New Term, New Phone – Top Five Tips

 In Digitox

During a book signing recently, I found myself in conversation with several parents who were in the process of buying a smartphone for their eleven/twelve year olds for the very first time, none of whom were particularly comfortable with it, but most who saw it as a necessity rather than an option.

We’ve been there ourselves, and we know that (at least at the school ours attend), arriving without a smartphone is like being the only family without a TV. Which doesn’t make it right, but is a fact of modern life.

And yes, just because everyone else has one, doesn’t mean you should buy one (or indeed hand one down).

We have one just about to start University (Ben), two at secondary school (Gabe & Jess) and one at primary (Noah), thankfully there seems to be no peer pressure on eight year olds to join in but the other two have their hand me down iPhones and make good use of them.

Given that these things were not around ten years ago, let alone when we were at school, it’s easy to see why many parents are struggling with this dilema – there is no parental instruction book on how to manage these things and there are quite a few people I’ve spoken to who just hope for the best.

So here are my top five tips, gathered from our family experience and my own extensive research for the book if you’re sending your child to school with a smartphone this September.

 

1

Use parental controls. Trust me, you’re not being over controlling – if you had seen what I have seen on youngsters gadgets you too would do this. There are extensive benefits that include the ability to block certain apps, restrain unwanted spending and avoid explicit content.

You can also both opt in to tracking, allowing each other to see where you are – brilliant for school pickups

2

Block adult content. Yes, they are going to see it on their friends phones, but that’s not the same. When I wrote the book, I researched what under 18’s show each other and it’s not Playboy. In fact, of the top ten things that teens search for,  I didn’t know what four of them actually were, while my best friend didn’t know five of them.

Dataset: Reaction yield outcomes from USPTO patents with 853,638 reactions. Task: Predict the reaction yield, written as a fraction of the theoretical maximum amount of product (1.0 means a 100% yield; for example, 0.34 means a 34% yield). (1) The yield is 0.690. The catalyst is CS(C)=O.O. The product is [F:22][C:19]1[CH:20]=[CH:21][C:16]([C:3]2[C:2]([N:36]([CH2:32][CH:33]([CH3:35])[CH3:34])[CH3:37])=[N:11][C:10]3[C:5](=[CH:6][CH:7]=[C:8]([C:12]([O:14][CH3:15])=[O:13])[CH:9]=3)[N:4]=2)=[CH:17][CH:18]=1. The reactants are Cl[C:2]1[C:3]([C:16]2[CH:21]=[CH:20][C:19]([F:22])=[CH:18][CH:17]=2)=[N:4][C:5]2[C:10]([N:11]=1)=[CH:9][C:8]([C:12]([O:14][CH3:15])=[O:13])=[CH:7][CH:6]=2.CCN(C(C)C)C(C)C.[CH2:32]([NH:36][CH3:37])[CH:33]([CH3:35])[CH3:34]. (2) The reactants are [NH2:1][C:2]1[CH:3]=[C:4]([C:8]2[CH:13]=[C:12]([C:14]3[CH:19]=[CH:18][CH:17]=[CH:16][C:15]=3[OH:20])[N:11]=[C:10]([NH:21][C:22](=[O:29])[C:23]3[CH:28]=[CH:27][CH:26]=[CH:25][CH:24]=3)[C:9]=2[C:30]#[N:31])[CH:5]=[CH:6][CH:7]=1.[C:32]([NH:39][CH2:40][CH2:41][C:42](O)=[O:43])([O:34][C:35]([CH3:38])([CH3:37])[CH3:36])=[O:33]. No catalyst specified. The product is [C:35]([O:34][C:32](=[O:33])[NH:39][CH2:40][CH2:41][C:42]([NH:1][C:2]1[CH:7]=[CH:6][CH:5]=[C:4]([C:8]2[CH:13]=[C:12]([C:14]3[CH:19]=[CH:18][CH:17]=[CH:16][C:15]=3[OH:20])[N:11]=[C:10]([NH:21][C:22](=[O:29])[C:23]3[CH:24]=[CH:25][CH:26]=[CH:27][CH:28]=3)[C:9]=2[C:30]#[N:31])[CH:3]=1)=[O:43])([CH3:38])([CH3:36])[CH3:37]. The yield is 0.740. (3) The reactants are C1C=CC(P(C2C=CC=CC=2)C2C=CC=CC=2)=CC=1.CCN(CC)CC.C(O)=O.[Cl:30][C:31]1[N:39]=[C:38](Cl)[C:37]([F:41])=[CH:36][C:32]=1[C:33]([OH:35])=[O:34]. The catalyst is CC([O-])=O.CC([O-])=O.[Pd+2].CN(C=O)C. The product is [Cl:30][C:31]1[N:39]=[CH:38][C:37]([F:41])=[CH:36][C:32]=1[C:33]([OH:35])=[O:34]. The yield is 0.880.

3

Try and place them on a lower data plan. Ideally 500mb a month or less will allow lot’s of browsing, surfing and social activity, but will limit video and photo sharing/watching and teach restraint.

4

Get the phone in a communal space from 8pm (or even 7pm). When I was at school, once the day had ended and my friends headed home for tea it was family time. Now any trouble that takes place on the bus or in the playground extends onto social media which runs 24×7.

In the morning, when the phones switch back on I can see my 13 year old daughters friends have been sending snapchat messages at 1am. No phone, no chance of any bullying or general upset from school  invading their evenings.

5

Follow your children on their social media platforms, and try and get fellow parents to do the same. The saying “It takes a village to raise a child” has never been more applicable than right now – we are part of a group of parents who keep a gentle eye on the social feeds of our kids, and let each other know when bad things happen. It’s giving all our children an education on this, and keeping them safe.

 

________

 

We’ve been on a digital diet for over three years, no internet on Sundays, or from 7pm to 7am – and it’s helped our children’s exam results, their mental wellbeing and their fitness. And none of them are the internet addicts they were (neither am I). We learned a lot from it, and if you want to do the same my book Digitox has all the research, all our experience, a lot of funny stories and a step by step plan to help – especially if you’re just starting your kids on a smartphone journey.

Please go and grab a copy at a book store, or from Amazon by clicking here – I promise it will change your life.

PS There is one golden rule. One which should never be broken (adult or child), and that is never, ever take a phone into the bedroom. This is for many, many reasons including sleep patterns, mental health, learning and a bunch of others – I’ll write about that in my next post.

 

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